# I need to remove water from a system [closed]

I work in an industry and I need to remove water from a system.

The scenario:

There is a washer and a blower on a conveyor belt. The item being washed is plastic (not sure what type) and can't be wet after it leaves the blower. However, because the plastic is only an empty container for the actual product, and therefore the conveyor belt runs at an optimal operational speed for the actual product, it only gets about 1-2 seconds under the blower and is generally still wet. The washer water and blower air are not heated or cooled and each is in a somewhat closed system.

My question:

How would I go about removing the water? All together on one piece of plastic there would be no more than 10 grams of water spread across.

My ideas so far:

Heat the blower air to 150-ish , hope it evaporates in under 2 seconds and have an extraction fan removing water vapour from the system.

OR (and preferably because the heated air will negate to some extent the cooling fans of the entire processing plant)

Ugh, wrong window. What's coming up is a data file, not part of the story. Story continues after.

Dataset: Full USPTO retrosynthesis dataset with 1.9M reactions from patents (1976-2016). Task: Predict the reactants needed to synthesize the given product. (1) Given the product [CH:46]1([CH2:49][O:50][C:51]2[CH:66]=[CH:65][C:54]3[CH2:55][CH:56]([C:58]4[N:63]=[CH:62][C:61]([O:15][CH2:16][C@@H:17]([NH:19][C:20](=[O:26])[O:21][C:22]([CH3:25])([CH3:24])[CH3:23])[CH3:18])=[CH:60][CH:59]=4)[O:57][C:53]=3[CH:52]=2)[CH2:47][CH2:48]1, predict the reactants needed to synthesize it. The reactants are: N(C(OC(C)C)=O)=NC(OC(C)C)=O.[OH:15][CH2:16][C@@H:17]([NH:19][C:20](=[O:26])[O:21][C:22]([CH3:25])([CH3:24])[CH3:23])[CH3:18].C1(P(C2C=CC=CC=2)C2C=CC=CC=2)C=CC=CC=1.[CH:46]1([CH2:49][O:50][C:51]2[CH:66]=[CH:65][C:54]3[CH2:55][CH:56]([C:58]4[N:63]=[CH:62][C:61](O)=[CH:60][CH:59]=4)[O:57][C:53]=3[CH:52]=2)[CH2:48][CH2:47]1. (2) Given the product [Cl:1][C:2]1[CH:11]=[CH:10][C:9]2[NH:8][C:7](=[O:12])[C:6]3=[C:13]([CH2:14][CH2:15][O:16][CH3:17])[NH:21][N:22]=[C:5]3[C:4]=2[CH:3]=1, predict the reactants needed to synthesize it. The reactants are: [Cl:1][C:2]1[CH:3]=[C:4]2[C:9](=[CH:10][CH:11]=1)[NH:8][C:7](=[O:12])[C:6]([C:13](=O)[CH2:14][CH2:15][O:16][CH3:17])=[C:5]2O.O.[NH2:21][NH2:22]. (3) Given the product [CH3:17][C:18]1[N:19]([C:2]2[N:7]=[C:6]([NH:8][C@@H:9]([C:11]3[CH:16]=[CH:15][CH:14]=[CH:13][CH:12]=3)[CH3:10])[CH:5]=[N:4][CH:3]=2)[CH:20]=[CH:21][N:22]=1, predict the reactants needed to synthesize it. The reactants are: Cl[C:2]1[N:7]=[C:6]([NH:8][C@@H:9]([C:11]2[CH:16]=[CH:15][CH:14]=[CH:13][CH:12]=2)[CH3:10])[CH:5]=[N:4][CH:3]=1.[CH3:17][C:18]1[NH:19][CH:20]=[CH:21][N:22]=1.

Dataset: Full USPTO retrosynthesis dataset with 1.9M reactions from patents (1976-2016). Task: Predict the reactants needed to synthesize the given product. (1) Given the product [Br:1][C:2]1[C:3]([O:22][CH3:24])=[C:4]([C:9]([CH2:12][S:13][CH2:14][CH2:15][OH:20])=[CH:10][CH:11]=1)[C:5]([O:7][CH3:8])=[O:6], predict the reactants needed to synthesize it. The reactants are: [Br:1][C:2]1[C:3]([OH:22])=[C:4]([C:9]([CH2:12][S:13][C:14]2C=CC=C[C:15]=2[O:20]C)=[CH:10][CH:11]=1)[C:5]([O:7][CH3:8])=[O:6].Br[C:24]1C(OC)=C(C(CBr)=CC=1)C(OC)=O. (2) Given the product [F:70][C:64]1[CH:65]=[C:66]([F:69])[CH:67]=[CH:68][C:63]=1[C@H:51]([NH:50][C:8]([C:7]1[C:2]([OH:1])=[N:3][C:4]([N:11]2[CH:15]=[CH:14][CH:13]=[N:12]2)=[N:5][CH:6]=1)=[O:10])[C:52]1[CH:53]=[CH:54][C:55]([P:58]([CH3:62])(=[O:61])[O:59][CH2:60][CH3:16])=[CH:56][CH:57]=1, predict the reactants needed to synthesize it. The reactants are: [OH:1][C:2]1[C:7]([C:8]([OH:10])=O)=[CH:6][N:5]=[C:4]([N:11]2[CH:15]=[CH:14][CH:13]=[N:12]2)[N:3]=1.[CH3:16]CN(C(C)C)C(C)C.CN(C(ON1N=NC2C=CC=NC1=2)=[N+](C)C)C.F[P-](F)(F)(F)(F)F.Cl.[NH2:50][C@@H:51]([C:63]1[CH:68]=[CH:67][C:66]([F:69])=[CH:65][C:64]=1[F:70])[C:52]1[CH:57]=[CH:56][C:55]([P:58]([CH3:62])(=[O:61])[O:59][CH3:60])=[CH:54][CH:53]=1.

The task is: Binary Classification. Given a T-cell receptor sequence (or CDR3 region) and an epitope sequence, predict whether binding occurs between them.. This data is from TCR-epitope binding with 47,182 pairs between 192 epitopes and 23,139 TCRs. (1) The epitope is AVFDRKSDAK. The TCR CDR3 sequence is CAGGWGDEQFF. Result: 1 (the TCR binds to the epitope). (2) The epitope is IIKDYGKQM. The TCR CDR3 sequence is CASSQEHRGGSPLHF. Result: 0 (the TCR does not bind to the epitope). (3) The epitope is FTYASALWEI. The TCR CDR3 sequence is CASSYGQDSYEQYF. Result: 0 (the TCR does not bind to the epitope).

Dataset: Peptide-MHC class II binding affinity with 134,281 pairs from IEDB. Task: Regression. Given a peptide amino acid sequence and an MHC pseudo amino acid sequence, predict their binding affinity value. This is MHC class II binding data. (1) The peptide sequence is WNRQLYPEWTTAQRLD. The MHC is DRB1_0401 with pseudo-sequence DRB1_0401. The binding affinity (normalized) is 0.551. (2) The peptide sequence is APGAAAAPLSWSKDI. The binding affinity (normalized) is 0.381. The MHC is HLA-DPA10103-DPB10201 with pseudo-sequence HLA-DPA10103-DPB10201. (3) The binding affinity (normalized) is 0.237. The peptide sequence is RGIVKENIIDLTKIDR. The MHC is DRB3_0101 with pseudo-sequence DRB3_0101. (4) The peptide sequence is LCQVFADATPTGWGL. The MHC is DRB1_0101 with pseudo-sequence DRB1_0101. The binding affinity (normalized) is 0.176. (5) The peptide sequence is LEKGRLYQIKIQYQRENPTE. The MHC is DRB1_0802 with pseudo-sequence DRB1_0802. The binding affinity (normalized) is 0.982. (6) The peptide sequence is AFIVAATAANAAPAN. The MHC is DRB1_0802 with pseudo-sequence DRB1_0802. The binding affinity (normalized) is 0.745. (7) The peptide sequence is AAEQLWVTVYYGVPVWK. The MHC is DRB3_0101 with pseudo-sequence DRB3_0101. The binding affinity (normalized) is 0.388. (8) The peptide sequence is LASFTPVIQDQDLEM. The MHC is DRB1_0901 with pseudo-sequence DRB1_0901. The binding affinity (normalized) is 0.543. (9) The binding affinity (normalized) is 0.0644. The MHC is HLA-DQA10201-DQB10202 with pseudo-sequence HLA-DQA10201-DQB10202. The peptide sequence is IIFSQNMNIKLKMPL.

Basically the same as above but instead of hot air I was thinking microwave EMR.

So,

As I'm not up with my temperature equilibrium ow whatever: is one of my ideas plausible? Do any of you have better ideas? Any supporting maths would also be appreciated.

Thanks :)

• microwave is an interesting idea, but you would have to make sure the plastic was moved about (but I guess the coveyor belt will look after that). - another idea is to blow in cold air at high speed. Save the cost of heating the air - but this might blow your plastic containers around. if they are not held. ---- Maybe best would be combination of microwave and cold air.... – tom Jan 8 '15 at 11:49
• Depending on the plastic and as @tom said,cold might work. One could even freeze the water and some small mechanical forces make the ice fall off. Rinsing in liquid Nitrogen is probably not practical, but could give some ideas. – mikuszefski Jan 8 '15 at 13:53
• I don't see a microwave heating working in a production line... Heating the air flow and extracting vapor (maybe drying the incoming air) seems MUCH more plausible. 2 seconds seems really short though. – TZDZ Jan 8 '15 at 14:12
• This is a better question for Engineering.SE (actually, it's a perfect question for it!) I ask you to please join the beta site, which is about to launch, and re-ask the question there. It will be a great opener for that community! – New Alexandria Jan 8 '15 at 14:27